Lessons of Duke's success

Anthony Lewis

October 28, 1991|By Anthony Lewis

WHEN A former Ku Klux Klan leader and neo-Nazi has a good chance to be elected governor of an American state, it is time to TTC think about what is going wrong in the politics of this country.

David Duke came a close second in the Louisiana gubernatorial primary, finishing just two percentage points behind former Gov. Edwin Edwards.

Because it happened in Louisiana, there was a certain tendency to put it down as another example of that state's eccentricity. But it is not a joke.

The Duke phenomenon is extremely serious, and its implications are not confined to Louisiana. The votes for him were a cry of political resentment, a cry that I think was aroused by economic pain manipulated by the factor of race.

Millions of Americans -- many millions -- are suffering from a prolonged and devastating economic recession. Real wages have fallen for three straight years. Unemployment has hit not only wage-earners but many middle-class people. And there is no convincing sign of a meaningful recovery.

The physical conditions of life are becoming more and more unpleasant for Americans. Highways are crowded and crumbling, cities unable to cope with the homeless, schools and myriad other problems. Even medical care is priced out of the reach of many ordinary people.

Sixty percent of those reached in a New York Times/CBS Poll released last week said things had got "pretty seriously off on the wrong track" in this country.

They said the most important problem was the economy. Yet President Bush offers no program for economic recovery or reconstruction. He says, essentially, that nothing can be done.

In the circumstances, a historian would expect political repercussions -- would have expected them, indeed, before now. And here they are, in the vote for David Duke. It is the vote of people who have lost faith in established political leaders.

Bush's spokesmen tried to distance themselves from Duke. He was not a real Republican, they said.

But Duke has remodeled himself in the image of the contemporary Republican Party. Not so long ago, in the 1980s, he celebrated Adolf Hitler's birthday and told an interviewer that the Nazi death camps had been built not to kill Jews but to kill lice that infested Jews.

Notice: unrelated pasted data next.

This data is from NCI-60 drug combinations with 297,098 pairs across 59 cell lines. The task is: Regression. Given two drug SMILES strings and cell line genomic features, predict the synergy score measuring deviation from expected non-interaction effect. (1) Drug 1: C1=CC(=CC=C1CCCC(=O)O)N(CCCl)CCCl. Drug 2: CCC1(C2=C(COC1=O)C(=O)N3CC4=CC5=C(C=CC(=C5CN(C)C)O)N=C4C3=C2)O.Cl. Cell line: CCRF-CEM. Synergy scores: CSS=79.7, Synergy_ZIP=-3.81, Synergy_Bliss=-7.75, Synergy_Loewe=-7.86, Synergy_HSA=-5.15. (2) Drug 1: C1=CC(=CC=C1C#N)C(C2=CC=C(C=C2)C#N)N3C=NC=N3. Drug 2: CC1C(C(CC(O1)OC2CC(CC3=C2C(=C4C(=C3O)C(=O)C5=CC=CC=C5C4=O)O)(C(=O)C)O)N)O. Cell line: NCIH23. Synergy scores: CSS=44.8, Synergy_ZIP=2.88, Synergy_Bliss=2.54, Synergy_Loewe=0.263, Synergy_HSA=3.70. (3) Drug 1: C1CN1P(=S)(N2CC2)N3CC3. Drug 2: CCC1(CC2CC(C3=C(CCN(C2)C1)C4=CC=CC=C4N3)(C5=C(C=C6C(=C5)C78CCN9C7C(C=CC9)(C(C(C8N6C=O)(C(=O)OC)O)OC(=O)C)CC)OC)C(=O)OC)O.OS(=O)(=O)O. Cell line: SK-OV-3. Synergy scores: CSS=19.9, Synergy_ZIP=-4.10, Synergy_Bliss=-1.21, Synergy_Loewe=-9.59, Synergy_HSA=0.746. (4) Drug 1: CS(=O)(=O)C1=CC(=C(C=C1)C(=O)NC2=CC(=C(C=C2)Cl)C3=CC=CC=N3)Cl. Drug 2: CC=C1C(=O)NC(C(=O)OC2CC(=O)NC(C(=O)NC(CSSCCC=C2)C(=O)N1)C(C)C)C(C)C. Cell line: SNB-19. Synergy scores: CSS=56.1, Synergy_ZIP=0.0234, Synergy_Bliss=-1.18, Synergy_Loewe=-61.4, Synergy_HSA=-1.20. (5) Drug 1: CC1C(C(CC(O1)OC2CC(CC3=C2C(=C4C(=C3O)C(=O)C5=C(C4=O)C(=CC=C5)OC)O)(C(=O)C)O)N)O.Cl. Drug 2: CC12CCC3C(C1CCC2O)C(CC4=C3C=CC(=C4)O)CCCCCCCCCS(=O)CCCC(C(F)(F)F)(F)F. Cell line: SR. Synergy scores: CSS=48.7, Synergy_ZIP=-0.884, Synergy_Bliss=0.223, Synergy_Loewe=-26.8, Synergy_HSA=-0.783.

But he has muted that kind of talk, as he has remade his face by plastic surgery.

Nowadays Duke talks to his political audiences about affirmative action, "quotas," welfare abuse, crime. The same rhetoric has been used by Bush and his people. It can be -- it often is -- a genteel code to evoke anti-black feelings.

A few days after the Louisiana primary, White House spokesmen rejected a compromise Senate civil rights bill on the ground that it would encourage racial "quotas."

It is a charge that practically no one else supports. But by all signs Bush wants not a bill but an issue: the issue of race.

One lesson of the Duke phenomenon is that when national leaders use race for short-term political gain, as Bush has repeatedly done, the country is likely to pay a price.

Sen. John Danforth, R-Mo., who led the fight for Clarence Thomas's confirmation and has worked diligently to get a civil rights bill passed, has given his own party exactly that warning.

On the racial question, there is not much to be done now except to hope that George Bush's better instincts will somehow overcome political temptation.

But there is a way for our system to deal with rising public resentment over the economy. That is for the opposition, the Democrats, to offer an alternative.

An alternative means, first, a policy. The broad outlines are in view, put forward by a number of Democrats already in the race for 1992: Rebuild our physical infrastructure, care for our cities, have a rational system of health care and so on.

But in this country change requires a candidate. Franklin Roosevelt offered not a program but hope, in his voice and his person. As the times look more like 1932, Democrats have their eyes on another governor of New York.

Perhaps David Duke and the politics of resentment will be enough to make Mario Cuomo face the challenge.

Anthony Lewis writes a column for the New York Times.

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